During the production of the US M1841 Rifle from 1843 to 1855, some 91,796 were produced. Of those, the National Armory at Harpers Ferry produced 25,296 of the rifles (roughly 28%) and the balance of the 66,500 guns being produced by contractors for the US government. Eli Whitney Jr. produced 26,500 (about 29% of total production), Robbins & Lawrence produced 15,000 (16%), E. Remington & Sons produced 10,000 (11%), Robbins, Kendall & Lawrence also produced 10,000 (11%) and Tryon produced only 5,000 (about 5%). Due to the large number of arms that were altered and adapted to the new caliber and to accept bayonets from the mid-1850s through the Civil War, unaltered M1841 rifles can be difficult to find on the collector market today. Additionally, due to the heavy use and the fact that nearly every one of these rifles saw use during the American Civil War, high condition examples are extremely scarce today.
This particular US Model 1841 Rifle is in about FINE and untouched condition. The rifle was one of the last ones produced and delivered by the Whitney Arms Company of New Haven, CT. and is dated 1855 on the lock and barrel. What is of particular interest is that this rifle left the Whitney factory equipped with a long-range, long-base adjustable ladder rear sight, a shorter than standard upper barrel band, a lug to accept a saber bayonet on the right side of the barrel, near the muzzle, with a 1” guide key and a steel head ramrod cupped for use with Minié style ammunition. For all practical purposes the rifles delivered conformed to the Harpers Ferry altered M1841 Rifles that have been designated as “Type IIB” variants by collectors. According to Ordnance Department correspondence, a sample altered Harpers Ferry M1841 Rifle was delivered to the New York Arsenal for use by Whitney as an example of what the upgraded rifle should look like and to be the model from which measurements for the location and installation of the new features could be derived. The Ordnance Department agreed to supply the long-range ladder rear sights to Whitney, as well as the shorter than standard double-strapped front barrel bands that had been used in the alteration of most of the Harpers Ferry Rifles. The Ordnance Department modified the terms of the contract by noting that Whitney was now responsible for “altering 600 Common Rifles to Long range rifles, adapted to sword bayonets, including bayonet studs, new upper bands, putting on elevating sights, smithing muzzles, (and) extra buffing and browning.” The modification to the contract also increased the number of outstanding rifles to be delivered by 100, to make a total of 600 of the new pattern “long range” M1841 Rifles. Whitney delivered the new variant M1841 Rifles in two groups of 300, the first on October 3, 1855, and the second a few weeks later, on November 21. In addition to the guns themselves, Whitney also supplied an additional 1,100 of the special steel ramrods that were designed for use with elongated ball ammunition. These were delivered a week after the last of the rifles, on November 28.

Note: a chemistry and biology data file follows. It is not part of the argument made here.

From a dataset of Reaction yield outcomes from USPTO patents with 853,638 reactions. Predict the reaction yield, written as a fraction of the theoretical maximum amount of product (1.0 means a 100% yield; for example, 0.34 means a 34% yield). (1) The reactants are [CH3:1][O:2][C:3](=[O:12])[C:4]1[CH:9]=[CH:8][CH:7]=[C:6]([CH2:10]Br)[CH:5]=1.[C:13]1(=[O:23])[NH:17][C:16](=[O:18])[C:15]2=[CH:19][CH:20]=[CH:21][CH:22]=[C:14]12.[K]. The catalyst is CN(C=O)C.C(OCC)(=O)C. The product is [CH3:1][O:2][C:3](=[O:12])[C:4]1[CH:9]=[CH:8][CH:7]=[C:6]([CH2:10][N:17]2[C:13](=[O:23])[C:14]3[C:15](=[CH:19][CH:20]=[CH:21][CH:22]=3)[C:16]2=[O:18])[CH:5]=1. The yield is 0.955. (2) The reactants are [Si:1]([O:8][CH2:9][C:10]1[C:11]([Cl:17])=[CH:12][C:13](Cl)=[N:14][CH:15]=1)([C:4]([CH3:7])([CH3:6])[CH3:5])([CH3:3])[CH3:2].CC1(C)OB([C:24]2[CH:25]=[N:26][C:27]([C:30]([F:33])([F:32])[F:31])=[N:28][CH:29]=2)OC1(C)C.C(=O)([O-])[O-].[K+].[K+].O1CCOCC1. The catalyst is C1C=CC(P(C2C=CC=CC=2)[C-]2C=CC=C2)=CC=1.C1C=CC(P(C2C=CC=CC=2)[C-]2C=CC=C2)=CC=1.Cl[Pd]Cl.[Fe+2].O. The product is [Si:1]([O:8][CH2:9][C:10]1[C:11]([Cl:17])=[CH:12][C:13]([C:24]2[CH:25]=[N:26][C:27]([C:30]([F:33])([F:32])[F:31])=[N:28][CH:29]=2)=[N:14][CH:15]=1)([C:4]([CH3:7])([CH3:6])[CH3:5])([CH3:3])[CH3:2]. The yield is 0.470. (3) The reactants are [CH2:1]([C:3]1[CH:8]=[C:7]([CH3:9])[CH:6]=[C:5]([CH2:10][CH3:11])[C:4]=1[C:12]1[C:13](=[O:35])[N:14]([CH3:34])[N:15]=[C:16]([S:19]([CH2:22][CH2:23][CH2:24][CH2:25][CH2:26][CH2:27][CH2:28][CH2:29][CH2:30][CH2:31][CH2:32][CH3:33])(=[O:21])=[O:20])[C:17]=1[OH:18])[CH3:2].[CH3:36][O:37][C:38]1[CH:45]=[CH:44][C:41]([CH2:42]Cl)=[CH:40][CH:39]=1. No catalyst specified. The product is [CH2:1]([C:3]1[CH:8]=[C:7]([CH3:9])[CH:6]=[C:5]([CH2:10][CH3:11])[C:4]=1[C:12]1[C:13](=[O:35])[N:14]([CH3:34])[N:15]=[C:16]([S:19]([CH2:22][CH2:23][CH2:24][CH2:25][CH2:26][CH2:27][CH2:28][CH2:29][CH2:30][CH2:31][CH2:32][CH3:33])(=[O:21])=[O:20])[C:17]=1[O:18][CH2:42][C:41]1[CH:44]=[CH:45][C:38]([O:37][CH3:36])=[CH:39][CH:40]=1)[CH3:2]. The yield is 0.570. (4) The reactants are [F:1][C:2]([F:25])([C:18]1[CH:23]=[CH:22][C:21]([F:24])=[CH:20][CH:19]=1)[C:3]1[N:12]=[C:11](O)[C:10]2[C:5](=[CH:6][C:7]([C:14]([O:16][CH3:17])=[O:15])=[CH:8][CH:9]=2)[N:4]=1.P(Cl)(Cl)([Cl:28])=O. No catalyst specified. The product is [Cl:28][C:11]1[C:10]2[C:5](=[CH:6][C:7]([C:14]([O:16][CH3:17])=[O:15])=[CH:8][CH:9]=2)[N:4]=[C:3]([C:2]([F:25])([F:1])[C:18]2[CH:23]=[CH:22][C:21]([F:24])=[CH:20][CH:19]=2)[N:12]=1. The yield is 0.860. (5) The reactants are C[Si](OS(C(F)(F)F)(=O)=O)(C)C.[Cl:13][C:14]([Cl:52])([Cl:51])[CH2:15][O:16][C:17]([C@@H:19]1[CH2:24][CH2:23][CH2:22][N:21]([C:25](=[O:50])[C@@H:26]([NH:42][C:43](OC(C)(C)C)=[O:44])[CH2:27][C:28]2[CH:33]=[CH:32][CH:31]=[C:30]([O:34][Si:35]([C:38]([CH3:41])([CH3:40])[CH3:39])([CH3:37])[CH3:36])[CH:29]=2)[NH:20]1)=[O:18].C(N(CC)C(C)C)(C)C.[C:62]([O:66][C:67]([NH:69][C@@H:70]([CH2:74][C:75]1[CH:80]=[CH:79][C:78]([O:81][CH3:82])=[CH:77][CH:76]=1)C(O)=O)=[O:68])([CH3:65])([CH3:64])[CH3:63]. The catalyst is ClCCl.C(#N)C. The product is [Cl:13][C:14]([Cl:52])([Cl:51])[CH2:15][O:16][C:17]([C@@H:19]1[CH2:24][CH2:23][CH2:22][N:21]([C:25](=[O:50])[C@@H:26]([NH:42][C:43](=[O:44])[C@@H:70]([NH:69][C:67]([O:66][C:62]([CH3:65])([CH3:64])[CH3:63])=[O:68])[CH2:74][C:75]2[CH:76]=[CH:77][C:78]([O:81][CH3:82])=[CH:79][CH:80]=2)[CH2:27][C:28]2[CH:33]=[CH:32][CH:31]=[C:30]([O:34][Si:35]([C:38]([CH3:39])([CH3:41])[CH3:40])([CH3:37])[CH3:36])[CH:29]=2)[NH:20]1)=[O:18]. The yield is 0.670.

With the delivery of these last “Long Range Rifles” from Whitney, the era of contractor production of the US M1841 Mississippi Rifle came to an end, as it had at Harpers Ferry. The newly adopted US Model 1855 Rifle would subsequently replace the M1841 Rifle and although the M1841 Rifle would remain in at least limited use for the next decade, it was the end of an era. The adoption of the M1855 rifle ended the era of procurement of fixed-sight, round ball firing US military rifles that would not accept a bayonet.